Spain

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Basic monthly living cost

  • Rent in a shared flat

    417
  • Share of utilities

    41
  • Internet subscription

    36
  • Local transportation

    40

Sample lifestyle cost

  • Fast food combo

    8
  • Cinema ticket

    8
  • Pint of local beer

    3

About Spain

Spain, with its Mediterranean flair and exquisite architectural offerings, is one of the world's most popular destinations to visit. Located on the Iberian Peninsula and surrounded by water and mountains, as well as the country of Portugal, Spain offers much to the international student. The country has a long and rich cultural history and boasts a wide variety of terrain including beaches, pastures, mountains, and desert-like areas. Known for art, music, cuisine and other cultural activities, Spain is also a leader in renewable energy development, particularly in the areas of solar power and wind energy. A combination of good universities, a language spoken around the world and the attractive cosmopolitan lifestyle of the Spanish people make it an attractive place for people looking to study abroad. Those interested in studying law will find that the country's top universities offer excellent legal programs to consider.

The Law System in Spain

Spain follows the civil legal tradition and is guided by the Spanish Constitution as its primary source of law. When interpretation is made, the Tribunal constitutional will handle matters. The court system includes a supreme court, a national court, provincial courts, municipal courts and tribunals that attend to civil needs in autonomous communities.

Study in Spain

The Spanish law degree is worldly known. Many Spanish legal programs focus on Spanish, European Union and United States legal systems, although some will teach civil law only. This multi-system approach provides a well-rounded approach to legal education.

Earning a Law Degree in Spain

Applying to law school requires undergraduate training in law. After completing the required undergraduate coursework, you can apply to the law school of your choice. To study law in Spain, plan to spend five years studying law, as this is considered the standard length of time a Spanish law degree takes. Upon graduation, Spanish law students must enter a two-year training period. After completing this training, the student must pass the state exam before practicing law.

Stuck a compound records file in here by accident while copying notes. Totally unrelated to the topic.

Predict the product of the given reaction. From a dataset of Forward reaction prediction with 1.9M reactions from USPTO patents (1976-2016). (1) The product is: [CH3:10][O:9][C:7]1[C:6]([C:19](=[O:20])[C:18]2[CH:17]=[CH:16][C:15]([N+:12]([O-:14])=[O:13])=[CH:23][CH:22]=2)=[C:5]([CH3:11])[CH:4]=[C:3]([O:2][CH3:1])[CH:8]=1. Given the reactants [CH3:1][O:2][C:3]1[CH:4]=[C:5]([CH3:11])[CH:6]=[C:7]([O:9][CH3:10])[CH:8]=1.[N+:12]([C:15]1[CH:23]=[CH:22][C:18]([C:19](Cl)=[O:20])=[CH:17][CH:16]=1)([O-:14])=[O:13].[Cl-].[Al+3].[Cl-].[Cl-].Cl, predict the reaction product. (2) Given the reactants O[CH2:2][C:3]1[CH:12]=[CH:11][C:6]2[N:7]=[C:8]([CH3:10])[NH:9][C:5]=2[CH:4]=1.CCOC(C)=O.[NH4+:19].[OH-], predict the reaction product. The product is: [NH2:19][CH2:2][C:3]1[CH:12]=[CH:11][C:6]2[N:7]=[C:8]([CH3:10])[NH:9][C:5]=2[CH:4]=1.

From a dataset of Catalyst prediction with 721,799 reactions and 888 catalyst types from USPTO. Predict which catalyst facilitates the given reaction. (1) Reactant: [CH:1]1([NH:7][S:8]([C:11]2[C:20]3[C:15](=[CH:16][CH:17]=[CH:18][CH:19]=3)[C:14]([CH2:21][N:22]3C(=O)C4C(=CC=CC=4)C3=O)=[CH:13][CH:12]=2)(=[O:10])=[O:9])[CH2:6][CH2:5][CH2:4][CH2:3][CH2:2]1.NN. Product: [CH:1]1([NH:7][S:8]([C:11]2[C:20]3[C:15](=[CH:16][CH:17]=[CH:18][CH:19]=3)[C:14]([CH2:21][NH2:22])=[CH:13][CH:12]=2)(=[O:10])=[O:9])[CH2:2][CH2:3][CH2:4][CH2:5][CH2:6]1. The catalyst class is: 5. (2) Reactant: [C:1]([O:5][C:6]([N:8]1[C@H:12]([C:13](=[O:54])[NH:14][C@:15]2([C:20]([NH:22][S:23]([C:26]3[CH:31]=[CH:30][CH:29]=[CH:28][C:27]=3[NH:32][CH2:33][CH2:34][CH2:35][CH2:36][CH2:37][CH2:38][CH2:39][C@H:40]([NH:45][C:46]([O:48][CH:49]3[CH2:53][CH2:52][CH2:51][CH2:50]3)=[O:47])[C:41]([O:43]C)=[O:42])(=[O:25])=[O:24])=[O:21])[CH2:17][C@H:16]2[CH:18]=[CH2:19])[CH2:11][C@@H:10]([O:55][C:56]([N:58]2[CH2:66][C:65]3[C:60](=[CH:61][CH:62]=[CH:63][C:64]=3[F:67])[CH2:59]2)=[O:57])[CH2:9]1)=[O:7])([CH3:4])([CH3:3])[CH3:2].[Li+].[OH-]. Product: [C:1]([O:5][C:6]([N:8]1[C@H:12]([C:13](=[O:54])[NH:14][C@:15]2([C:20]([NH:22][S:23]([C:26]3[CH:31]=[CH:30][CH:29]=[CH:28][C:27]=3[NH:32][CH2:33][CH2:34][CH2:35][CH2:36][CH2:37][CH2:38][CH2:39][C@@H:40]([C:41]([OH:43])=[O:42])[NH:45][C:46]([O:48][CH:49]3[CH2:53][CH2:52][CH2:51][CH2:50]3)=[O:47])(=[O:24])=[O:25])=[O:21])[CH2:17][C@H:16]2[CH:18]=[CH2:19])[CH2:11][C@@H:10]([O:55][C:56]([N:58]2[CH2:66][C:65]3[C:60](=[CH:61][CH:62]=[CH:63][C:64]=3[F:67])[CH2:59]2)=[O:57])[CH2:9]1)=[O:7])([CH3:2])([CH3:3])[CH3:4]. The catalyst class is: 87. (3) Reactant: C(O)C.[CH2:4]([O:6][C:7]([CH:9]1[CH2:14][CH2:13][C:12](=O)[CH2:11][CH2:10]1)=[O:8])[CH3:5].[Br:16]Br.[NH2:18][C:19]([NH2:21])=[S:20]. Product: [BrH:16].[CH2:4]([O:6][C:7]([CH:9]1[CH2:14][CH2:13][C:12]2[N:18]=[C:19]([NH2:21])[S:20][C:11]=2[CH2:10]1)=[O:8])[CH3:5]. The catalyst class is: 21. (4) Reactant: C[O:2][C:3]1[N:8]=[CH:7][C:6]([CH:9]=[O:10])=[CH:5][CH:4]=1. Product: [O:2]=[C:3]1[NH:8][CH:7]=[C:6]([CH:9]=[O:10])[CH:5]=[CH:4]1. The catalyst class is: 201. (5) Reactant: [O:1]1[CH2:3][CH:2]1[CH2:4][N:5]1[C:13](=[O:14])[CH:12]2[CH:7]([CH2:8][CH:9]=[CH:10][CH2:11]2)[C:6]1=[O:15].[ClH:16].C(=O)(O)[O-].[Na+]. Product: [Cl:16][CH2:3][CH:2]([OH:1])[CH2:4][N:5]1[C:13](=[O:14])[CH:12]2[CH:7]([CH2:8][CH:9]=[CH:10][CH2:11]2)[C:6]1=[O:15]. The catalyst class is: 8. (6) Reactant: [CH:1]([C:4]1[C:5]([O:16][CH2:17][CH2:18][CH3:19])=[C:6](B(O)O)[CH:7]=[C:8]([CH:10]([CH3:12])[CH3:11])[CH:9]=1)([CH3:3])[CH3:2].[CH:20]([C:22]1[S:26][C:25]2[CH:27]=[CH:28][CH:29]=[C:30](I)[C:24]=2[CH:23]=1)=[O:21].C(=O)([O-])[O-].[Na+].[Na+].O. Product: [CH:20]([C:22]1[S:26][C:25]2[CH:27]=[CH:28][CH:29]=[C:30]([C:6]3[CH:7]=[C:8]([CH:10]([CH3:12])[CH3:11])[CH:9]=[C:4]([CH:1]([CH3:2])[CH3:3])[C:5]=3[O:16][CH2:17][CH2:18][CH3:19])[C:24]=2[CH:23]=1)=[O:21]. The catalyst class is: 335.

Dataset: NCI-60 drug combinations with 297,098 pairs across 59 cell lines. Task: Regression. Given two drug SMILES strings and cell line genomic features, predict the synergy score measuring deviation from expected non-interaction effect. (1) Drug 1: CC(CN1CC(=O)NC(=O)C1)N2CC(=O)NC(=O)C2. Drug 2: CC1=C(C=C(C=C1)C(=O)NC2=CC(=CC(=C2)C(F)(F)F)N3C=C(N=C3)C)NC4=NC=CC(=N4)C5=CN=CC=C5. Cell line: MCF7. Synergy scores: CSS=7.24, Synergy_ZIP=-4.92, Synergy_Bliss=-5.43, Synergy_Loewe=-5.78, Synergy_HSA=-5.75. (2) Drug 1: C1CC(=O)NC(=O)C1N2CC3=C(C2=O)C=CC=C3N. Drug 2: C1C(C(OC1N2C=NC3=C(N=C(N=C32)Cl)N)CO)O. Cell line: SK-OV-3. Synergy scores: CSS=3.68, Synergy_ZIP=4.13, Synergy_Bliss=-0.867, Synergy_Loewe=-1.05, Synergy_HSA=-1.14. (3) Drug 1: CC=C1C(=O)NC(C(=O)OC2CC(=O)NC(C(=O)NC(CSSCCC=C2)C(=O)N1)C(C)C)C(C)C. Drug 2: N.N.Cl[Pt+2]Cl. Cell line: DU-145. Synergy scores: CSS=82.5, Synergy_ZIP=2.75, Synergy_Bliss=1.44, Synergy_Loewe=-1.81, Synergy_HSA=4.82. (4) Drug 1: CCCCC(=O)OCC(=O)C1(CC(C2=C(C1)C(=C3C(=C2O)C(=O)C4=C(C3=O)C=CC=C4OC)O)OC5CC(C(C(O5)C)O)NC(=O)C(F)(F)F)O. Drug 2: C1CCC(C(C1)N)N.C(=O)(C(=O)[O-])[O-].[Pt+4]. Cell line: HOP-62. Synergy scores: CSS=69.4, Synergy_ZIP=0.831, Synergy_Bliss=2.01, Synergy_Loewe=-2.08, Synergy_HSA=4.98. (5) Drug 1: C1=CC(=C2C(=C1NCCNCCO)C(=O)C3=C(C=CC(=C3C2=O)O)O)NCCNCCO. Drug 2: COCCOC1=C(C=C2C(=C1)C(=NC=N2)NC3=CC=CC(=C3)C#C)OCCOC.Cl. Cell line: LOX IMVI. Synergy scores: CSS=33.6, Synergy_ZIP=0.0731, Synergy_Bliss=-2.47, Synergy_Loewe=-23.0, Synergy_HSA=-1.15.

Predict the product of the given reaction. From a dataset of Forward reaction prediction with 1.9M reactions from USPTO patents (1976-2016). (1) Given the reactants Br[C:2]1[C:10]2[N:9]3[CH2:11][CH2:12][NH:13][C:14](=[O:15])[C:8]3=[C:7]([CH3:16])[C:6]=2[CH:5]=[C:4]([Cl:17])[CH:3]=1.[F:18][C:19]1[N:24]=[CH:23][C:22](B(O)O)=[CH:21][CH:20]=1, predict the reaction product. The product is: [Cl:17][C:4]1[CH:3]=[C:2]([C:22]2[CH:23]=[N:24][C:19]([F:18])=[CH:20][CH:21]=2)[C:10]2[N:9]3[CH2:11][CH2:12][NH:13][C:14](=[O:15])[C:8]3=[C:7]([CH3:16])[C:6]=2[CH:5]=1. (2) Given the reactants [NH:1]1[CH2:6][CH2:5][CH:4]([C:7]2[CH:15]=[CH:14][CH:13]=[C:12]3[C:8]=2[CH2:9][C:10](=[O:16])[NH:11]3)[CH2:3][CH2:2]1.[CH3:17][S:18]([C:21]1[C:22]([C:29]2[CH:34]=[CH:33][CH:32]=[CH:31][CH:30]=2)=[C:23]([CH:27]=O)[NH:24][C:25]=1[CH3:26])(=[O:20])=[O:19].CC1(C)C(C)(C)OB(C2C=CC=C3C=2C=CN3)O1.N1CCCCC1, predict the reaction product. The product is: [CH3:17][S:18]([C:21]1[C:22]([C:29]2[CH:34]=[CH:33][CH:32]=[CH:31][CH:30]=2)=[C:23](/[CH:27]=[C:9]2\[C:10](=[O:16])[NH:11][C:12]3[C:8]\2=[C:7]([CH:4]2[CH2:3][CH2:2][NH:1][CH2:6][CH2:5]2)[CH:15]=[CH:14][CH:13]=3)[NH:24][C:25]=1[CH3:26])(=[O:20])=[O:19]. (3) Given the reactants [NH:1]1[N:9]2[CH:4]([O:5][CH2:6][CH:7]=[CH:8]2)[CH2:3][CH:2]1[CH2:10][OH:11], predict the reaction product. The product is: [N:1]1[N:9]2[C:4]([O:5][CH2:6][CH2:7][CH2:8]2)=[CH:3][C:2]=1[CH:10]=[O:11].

One of the benefits of studying law in Spain is the cost. If you attend a public university, you will need to pay a "matricula", which can be several hundred Euros, but the rest of tuition is covered by the state. This means you can attain a degree in law in Spain with little cost outside of room and board. Once again, the fees vary from one institution to the other.

Spain's emphasis on civil law brings excellent job opportunities for graduates, both in the country and in many neighboring European countries. This is the same type of law practiced in the Netherlands, for example, which is considered a hub for the world's legal proceeding. Also, by studying in Spain, which requires fluency in both Spanish and English, students are trained in two of the world's most common languages. This combination of legal training and linguistics provides a solid foundation for a future legal career.

Visa Requirements

For students outside of the EU/EEA or Switzerland who wish to take part in a student exchange, carry out research or training or work as an unpaid intern or volunteer in Spain for more than three months.

What type of Visa do you need?

Visa name

Student Visa (Type D)

Price and currency

EUR 160

The prices for a student visa to Spain are around EUR 160. The visa application fee is subject to change at any time.

Who can apply for the visa?

Citizens from the EU/EEA or Switzerland do not require a student visa regardless of the length of their stay in Spain. EU/EEA/Swiss students don’t need a visa to live in Spain, but will have to register with the local authorities and get a residence certificate.